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Tuesday, February 28, 2017
Joyce Mulama* - IPS/IFEJ
- An overflowing pit latrine empties its contents in a thick stream of worm-infested filth at the doorstep of Catherine Kithuku's home in Matopeni, a slum on the outskirts of the Kenyan capital, Nairobi.
Less than ten such latrines serve a population of two to three thousand people in this area. Typically, the latrines are housed in dilapidated structures which have cracked stone floors, rusty sheets of iron for walls, and roofs made up of torn plastic and cartons.
Small wonder, then, that many inhabitants of Matopeni still use "flying toilets" in their moment of need. The topic of much press coverage in recent years, these "toilets" are plastic bags into which people defecate, then throw away as far as possible. Out of sight, out of mind, it could be argued – but for the fact that the toilets seldom remain out of sight.
Heaps of tightly-tied polythene bags adorn the roofs of mud-walled shanties, attracting swarms of flies. Some have burst upon landing, while others clog the drainage system in Matopeni. Open sewers meander through the slum, giving off a choking stench.
"This is the trend (as) there are insufficient toilets to serve the people here. Besides, the latrines are all full and it will be a while before the residents contribute funds to hire someone to empty the latrines," Kithuku told IPS.
Fears abound that the unsanitary conditions will lead to disease.
The lack of sanitation facilities also poses risks to the security of girls and women.
"Where there are no latrines, girls and women have to wait until it is dark for them to look for a place to defecate. This means they have to walk a long distance, even 30 to 40 metres, to relieve themselves – and they could be raped or mugged in the process," said Vincent Njuguna, a project officer at the Network for Water and Sanitation (NETWAS), a regional body based in Nairobi.
Four years ago, global leaders who gathered in South Africa to attend the World Summit on Sustainable Development promised to reduce by half the number of people who lack basic sanitation, by 2015. According to the United Nations, over 2.4 billion around the world are without adequate sanitation.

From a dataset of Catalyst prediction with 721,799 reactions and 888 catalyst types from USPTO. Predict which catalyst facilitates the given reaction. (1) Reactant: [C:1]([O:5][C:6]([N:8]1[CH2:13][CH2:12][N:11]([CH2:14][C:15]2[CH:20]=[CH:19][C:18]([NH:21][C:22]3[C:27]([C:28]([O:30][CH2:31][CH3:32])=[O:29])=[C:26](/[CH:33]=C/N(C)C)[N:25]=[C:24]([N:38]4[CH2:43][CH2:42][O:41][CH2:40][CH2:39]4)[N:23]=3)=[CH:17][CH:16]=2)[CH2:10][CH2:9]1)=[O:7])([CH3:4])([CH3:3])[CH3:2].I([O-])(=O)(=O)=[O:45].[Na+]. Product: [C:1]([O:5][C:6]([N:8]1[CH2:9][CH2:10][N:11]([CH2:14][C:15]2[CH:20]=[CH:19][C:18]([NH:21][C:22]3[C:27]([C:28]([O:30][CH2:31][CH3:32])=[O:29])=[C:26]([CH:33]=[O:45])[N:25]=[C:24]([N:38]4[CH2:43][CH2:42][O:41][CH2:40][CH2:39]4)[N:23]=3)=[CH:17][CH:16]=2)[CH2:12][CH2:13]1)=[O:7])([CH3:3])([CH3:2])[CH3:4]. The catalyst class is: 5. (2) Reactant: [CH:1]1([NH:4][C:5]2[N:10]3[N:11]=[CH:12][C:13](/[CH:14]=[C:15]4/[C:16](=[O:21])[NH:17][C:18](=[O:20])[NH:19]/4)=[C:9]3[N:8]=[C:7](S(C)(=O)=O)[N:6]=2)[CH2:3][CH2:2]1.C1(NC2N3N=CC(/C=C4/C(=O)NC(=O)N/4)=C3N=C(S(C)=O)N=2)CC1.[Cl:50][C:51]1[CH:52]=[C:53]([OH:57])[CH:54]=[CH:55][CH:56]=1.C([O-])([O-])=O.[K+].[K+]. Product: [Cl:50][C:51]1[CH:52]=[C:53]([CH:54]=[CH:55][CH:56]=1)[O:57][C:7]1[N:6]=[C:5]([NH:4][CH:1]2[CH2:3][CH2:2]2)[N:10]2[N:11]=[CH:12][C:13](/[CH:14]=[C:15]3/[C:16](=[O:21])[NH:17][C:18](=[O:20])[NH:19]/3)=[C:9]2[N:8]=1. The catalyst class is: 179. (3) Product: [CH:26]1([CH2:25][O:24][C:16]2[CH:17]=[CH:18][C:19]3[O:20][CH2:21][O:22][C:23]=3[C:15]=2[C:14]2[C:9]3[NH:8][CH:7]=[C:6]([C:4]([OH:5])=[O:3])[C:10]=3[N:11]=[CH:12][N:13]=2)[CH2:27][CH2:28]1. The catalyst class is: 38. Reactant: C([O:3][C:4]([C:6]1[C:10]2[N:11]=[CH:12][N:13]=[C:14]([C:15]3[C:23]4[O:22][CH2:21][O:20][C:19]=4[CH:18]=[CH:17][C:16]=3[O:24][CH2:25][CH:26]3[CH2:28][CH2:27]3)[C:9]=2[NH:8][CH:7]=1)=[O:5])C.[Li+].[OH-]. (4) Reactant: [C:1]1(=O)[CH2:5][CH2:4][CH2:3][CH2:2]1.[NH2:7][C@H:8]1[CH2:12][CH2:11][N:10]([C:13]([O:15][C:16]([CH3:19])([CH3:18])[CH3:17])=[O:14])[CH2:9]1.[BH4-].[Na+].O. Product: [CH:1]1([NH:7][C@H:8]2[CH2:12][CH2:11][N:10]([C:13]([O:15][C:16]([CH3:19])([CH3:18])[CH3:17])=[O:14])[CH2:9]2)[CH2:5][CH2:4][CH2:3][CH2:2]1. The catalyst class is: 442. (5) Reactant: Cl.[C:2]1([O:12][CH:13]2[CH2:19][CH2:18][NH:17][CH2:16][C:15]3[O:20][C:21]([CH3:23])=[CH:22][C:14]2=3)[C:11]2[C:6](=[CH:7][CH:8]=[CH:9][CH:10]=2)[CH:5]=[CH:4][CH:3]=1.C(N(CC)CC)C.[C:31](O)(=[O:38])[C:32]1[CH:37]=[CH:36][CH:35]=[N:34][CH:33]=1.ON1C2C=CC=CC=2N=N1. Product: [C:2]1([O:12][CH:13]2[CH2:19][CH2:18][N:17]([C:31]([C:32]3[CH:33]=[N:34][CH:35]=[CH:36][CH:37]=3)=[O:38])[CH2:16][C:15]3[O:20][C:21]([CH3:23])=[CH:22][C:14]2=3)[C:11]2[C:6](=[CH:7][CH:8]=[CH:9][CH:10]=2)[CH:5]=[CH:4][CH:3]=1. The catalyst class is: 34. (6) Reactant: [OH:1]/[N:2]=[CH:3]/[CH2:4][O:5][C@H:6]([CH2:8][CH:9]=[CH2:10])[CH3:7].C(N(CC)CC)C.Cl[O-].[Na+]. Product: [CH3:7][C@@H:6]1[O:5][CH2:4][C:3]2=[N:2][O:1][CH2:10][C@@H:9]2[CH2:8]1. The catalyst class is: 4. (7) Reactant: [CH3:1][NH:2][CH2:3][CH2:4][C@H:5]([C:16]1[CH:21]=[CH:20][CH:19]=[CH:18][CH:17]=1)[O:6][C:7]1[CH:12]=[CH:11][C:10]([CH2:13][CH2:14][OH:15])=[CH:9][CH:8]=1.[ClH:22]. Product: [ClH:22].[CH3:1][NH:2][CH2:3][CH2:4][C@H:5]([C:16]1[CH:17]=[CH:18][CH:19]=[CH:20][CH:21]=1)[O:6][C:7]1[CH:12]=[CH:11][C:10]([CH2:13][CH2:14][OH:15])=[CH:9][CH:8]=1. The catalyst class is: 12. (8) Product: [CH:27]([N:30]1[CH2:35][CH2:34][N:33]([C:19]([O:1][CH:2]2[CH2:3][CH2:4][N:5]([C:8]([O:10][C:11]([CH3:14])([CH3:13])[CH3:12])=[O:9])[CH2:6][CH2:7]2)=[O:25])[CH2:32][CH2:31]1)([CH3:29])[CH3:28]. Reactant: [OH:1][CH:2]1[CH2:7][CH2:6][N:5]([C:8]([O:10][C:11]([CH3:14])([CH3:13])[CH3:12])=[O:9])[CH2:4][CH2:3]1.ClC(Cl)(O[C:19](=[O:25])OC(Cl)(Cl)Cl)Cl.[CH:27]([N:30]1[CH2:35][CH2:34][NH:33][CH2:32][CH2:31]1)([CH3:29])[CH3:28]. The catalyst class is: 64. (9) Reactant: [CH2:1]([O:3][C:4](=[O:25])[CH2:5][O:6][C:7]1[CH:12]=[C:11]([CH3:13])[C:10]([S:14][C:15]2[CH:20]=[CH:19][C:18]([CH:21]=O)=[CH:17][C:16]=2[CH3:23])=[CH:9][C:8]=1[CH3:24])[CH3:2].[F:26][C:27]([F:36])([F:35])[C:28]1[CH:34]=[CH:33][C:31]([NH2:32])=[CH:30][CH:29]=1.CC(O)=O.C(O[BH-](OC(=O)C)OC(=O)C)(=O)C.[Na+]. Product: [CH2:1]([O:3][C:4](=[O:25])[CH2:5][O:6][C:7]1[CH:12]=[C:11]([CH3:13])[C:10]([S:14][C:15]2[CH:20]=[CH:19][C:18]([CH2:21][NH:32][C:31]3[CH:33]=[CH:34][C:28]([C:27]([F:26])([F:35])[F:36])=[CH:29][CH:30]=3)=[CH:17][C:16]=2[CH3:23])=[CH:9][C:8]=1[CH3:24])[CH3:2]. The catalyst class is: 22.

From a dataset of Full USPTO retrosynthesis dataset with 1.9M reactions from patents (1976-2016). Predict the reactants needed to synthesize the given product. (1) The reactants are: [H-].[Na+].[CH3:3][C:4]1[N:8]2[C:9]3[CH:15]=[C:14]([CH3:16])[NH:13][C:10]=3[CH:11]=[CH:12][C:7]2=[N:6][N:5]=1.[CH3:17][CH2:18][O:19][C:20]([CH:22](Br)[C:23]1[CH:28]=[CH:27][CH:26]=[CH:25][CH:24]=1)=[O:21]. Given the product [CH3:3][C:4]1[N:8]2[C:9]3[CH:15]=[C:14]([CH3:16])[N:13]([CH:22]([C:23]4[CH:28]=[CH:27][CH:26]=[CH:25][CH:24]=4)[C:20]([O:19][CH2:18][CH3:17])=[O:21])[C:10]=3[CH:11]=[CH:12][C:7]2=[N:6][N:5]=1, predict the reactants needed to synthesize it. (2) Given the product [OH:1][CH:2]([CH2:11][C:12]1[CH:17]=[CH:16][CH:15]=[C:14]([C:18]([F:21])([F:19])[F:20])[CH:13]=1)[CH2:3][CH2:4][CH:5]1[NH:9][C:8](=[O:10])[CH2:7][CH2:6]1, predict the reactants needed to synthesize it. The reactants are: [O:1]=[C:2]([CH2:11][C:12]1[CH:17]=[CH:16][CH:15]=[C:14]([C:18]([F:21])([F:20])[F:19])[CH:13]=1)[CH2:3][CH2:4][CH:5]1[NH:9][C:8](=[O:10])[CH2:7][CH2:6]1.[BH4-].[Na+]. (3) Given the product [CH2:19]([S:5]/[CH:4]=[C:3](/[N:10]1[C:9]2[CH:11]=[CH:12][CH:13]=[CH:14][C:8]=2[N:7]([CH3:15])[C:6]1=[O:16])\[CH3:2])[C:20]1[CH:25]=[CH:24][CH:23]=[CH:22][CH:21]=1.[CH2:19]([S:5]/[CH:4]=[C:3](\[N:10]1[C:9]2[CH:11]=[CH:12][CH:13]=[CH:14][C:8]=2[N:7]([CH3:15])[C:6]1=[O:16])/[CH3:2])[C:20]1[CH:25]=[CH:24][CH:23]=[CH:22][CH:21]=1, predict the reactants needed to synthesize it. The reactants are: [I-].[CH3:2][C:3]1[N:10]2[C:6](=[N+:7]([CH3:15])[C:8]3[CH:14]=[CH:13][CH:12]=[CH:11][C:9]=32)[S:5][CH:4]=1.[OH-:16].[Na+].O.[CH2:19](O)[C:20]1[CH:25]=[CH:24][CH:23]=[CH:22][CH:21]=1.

But, is this pledge translating into tangible improvements for people like Kithuku and Kamene? Developments in another Nairobi slum, Kiambiu, offer cause for hope.
The dilapidated pit latrines in this area, with a population of 40,000 to 50,000, are now being replaced with sanitation blocks, each of which comprises four modern toilets and two bathrooms, for men and women respectively.
In all, three blocks have been constructed – this through a project run by Maji na Ufanisi ('Water and Development', in Swahili), a non-governmental organisation based in Nairobi. A fourth block is on the cards.
Residents have to pay a fee of six cents to use the toilet, and three cents to use the bathroom. But, this doesn't seem to have dampened enthusiasm for the project (according to official statistics, 56 percent of Kenyans live on less than a dollar a day).
"Before, human waste was strewn all over because there was no place to defecate," said Silas Okoth, chairman of the Kiambiu Usafi Group ('Cleanliness in Kiambiu').
"People used polythene bags or plastic containers which they would throw at the furthest place possible at night. One would just be walking at night and eventually get hit by one bag, or even two," he told IPS.
"But now, flying toilet cases have greatly reduced. The drainage is now cleaner, no clogging. In addition, disease outbreaks – including cholera and diarrhea – were so common, but not now."
Similar sanitation block projects are also being carried out in Nairobi's Kibera settlement, reportedly the largest slum in sub-Saharan Africa.
Nonetheless, Patrick Bondo – a community organiser with Maji na Ufanisi – cautions that much remains to be done.
"The blocks are just a drop in the ocean. We need the private sector, government and civil society organisations to work together in order to improve the lives of all those living in slum areas," he said.
Similar views come from NETWAS' Njuguna. "The problem of flying toilets will remain with us. As people move from rural areas to cities, the problem will persist. This, in addition to insufficient policies on how to deal with slums, (means) the problem will not just go away easily," he noted.
Even government admits to a lack of clear policy on sanitation issues as regards the country's slums.
"There are no firm policies governing provision of services in informal settlements, as authorities see them as a means of legitimising the existence of illegal settlements. The government does not want to formalise informal settlements," Betty Tett, assistant minister for housing, told IPS.
Official reluctance to acknowledge the settlements is reflected in laws governing the Nairobi City Council, a key provider of sanitation services, which do not allow it to work with informal settlements, because they are unplanned. Human rights groups argue that these laws, which pre-date independence in 1963, are obsolete – and need to be revised so that officials can address current trends.
On a more positive note, government has initiated the Kenya Slum Upgrading Programme (KENSUP) to address sanitation in informal settlements. This project is being run jointly with the United Nations Human Settlements Programme.
Launched in 2004, KENSUP also aims to build proper houses for slum dwellers. It is currently being carried out in Kibera; but, there are plans to extend it to other informal settlements as well.
At present, 52 percent of Kenya's 30 million citizens lack access to adequate sanitation – this according to 2006 figures from the United Nations Children's Fund.
(* This story is part of a series of features on sustainable development by IPS-Inter Press Service, and IFEJ, the International Federation of Environmental Journalists.)